At the end of last week, I wrote a post explaining how the Universe is so big (93 billion light years across) when it’s only 13.7 billion years old. The key visualization is to think of space as being the surface of an expanding balloon, while all the things in the Universe (stars, galaxies, etc.) are like ants on that surface.
Now, I explained to you that two ants will appear to move apart from one another due to the expansion of the Universe, even though neither ant is moving relative to the surface of the balloon. If I use light to measure whether this other ant is moving away from me, I find that she is; the light coming off from her is redshifted, in the same way that a fast-moving automobile speeding away from you has a lower pitched sound.
And yet, last week, I said that:
It’s only that space (i.e., the balloon) is expanding; there’s no matter that’s moving. So, in principle, space can expand as quickly as it wants, even faster than the speed of light, because there’s nothing moving.
This statement is confusing, and I realize this. After all, you measure how quickly that other ant is moving relative to you, you find that she’s moving away from you, and yet here I am telling you that neither one of you is moving. This is a very deep problem. Here’s how to help make sense of it.
When you think of the word “motion” or of something “moving”, you probably think of something being at one place at one point in time and then being at a different place at a different point in time. After all, that’s how we conventionally use the word. The act of going from one time and place to another is what we think of as moving.
But when we think about this, we make an implicit assumption. We assume that we can do something like put a grid down — or in general terms, put a system of coordinates down — and measure our changes in position relative to those coordinates.
Seems like a reasonable assumption, doesn’t it? After all, that’s what we do on Earth. In fact, that’s what we do within our entire galaxy, and we never have a problem with it.
But beyond our galaxy, there is a problem with that. The reason? The “grid” that we would put down to measure our Universe is not constant in time.
Want an analogy? Imagine the following hypothetical situation: imagine that the Earth is expanding. Let’s even pretend it’s expanding rapidly; by this time next year, the Earth will have double the radius that it has now.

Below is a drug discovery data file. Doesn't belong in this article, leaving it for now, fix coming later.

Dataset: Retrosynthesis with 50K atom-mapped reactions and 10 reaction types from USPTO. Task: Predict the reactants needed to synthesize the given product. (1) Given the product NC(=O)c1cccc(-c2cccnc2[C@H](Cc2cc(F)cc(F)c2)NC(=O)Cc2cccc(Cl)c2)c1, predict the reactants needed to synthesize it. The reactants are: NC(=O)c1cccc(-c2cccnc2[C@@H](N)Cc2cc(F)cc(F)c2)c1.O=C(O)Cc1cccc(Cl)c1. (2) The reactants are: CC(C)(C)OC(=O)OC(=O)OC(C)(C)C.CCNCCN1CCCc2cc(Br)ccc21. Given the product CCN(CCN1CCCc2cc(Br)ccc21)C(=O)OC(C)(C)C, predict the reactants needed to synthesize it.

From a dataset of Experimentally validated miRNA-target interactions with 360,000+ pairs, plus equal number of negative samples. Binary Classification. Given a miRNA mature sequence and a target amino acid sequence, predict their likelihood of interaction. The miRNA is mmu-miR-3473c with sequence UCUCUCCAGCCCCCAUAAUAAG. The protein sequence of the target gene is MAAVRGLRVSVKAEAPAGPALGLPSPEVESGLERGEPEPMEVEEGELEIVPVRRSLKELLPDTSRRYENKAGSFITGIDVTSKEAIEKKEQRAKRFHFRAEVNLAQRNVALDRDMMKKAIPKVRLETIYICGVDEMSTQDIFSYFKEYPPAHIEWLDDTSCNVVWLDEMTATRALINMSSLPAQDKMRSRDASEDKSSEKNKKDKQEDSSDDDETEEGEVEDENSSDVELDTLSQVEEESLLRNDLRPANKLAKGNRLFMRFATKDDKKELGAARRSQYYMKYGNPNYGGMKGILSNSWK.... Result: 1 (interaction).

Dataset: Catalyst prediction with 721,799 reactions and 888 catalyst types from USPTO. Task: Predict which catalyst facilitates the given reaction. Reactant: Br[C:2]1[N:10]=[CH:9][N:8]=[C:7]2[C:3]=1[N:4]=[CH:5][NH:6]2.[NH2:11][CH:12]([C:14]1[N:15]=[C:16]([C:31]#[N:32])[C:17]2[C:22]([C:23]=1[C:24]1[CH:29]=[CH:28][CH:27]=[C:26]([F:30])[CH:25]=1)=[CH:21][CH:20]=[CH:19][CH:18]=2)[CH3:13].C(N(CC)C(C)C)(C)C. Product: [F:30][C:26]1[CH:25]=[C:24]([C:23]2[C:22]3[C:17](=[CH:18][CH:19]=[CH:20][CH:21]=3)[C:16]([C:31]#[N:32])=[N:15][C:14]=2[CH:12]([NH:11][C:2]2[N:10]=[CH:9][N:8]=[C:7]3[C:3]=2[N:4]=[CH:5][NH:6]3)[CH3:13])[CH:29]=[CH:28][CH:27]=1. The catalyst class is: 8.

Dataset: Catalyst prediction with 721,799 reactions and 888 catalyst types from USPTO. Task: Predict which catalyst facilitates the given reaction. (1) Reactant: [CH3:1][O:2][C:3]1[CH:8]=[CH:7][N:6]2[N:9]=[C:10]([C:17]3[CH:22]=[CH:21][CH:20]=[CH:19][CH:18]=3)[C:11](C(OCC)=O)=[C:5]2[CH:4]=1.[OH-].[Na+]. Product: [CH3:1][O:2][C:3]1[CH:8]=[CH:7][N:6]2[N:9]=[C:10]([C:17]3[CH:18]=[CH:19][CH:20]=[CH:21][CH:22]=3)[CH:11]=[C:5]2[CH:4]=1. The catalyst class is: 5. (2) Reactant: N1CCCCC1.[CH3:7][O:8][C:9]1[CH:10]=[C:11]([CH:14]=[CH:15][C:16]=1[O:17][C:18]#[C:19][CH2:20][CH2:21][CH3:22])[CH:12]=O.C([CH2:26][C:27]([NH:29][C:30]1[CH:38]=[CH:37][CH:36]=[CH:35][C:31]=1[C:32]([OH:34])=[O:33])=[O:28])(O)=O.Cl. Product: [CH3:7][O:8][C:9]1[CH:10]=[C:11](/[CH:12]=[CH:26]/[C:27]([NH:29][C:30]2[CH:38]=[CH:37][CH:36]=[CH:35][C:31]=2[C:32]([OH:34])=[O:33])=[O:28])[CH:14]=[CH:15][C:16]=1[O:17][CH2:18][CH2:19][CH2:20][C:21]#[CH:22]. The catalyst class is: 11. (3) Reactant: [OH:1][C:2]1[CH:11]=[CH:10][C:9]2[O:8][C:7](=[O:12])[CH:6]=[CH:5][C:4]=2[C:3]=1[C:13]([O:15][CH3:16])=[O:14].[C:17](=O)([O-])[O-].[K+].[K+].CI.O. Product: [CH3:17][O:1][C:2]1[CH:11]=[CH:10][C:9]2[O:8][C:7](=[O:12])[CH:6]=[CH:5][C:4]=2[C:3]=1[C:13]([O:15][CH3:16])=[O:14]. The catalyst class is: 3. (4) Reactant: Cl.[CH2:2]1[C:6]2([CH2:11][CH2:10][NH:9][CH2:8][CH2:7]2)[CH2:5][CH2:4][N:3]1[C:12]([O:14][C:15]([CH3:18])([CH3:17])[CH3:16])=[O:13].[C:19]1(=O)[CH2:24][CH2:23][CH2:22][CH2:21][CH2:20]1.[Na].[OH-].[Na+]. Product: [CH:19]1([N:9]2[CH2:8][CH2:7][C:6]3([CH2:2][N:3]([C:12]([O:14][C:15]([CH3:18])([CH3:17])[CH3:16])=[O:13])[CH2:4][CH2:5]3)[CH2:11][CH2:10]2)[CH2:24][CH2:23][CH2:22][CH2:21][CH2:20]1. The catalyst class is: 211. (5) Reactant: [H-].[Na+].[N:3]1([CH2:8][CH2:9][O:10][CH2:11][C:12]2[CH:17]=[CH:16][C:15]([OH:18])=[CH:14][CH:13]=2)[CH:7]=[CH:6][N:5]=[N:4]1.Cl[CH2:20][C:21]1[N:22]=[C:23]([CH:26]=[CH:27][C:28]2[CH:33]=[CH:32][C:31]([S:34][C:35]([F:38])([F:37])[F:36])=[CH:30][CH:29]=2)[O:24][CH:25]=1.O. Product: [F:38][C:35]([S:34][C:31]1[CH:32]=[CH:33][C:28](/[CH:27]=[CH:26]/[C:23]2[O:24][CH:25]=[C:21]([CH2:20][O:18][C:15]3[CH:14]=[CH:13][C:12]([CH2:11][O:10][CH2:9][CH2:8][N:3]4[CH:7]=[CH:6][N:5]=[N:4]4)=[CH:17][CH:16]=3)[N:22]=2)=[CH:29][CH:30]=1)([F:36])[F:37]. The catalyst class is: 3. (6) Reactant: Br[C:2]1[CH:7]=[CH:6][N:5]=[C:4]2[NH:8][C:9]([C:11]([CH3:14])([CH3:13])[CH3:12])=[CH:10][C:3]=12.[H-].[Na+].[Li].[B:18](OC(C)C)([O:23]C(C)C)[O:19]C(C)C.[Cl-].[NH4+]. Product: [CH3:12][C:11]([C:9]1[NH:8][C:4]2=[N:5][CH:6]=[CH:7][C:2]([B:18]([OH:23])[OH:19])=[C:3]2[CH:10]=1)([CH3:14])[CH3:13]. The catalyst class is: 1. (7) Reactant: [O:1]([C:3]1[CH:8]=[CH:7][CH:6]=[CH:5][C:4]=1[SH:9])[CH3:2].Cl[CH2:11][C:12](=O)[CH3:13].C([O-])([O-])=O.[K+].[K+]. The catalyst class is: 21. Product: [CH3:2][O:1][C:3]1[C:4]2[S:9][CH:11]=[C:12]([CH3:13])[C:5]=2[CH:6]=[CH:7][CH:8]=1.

From New York, Los Angeles appears to be 2,400 miles (3,900 km) away, and vice versa. But a year later, they measure the distance again, and find the distance between them is 4,800 miles (7,800 km). In New York, they accuse Los Angeles of moving away from them. In Los Angeles, they accuse New York of moving away from them. Yet both cities insist they’ve been stationary the entire time.
Things get worse when they start measuring velocities. In New York, they use light to measure how quickly Los Angeles is moving away from New York, and find that Los Angeles is moving away at 0.27 miles per hour (0.44 km per hour). In Los Angeles, they make the same measurement of New York, and find that New York, too, appears to be moving away from them at 0.27 miles per hour (0.44 km per hour).
But, in truth, neither one is moving. What’s going on is that the world that these cities live on is growing, and it makes them perceive that they’re all moving away from each other. It gets worse for things that are farther away; Shanghai, China, is presently 7,400 miles (11,900 km) away from New York. But a year from now, if the Earth is expanding, it will be 14,800 miles (23,800 km) away, and so appears to be moving away (in our expanding Earth example) at 0.84 miles per hour (1.36 km per hour). Yet Shanghai, Los Angeles, and New York are not moving at all. They simply appear to be moving relative to one another.
So it is with the Universe, with an expanding Universe instead of the expanding Earth, and with unchanging galaxies instead of unchanging cities. And that’s — probably — the last tricky part: the expansion is restricted to the Universe on the largest scales. Galaxies, stars, planets, cells, and atoms do not expand as the Universe does; the expansion of the Universe is far too weak to affect any of the dynamics of these relatively small objects. (Yes, compared to the expanding Universe, even a galaxy is too small to be of consequence.)
So does that clear things up? Or does that make them worse? Something as fundamental and seemingly simple as distances, positions, and velocities are — even among professional cosmologists — one of the most confusing (and poorly understood) things that we can talk about. It isn’t intuitive at all, because it runs so contrary to our everyday experience. And that’s part of what makes it so interesting.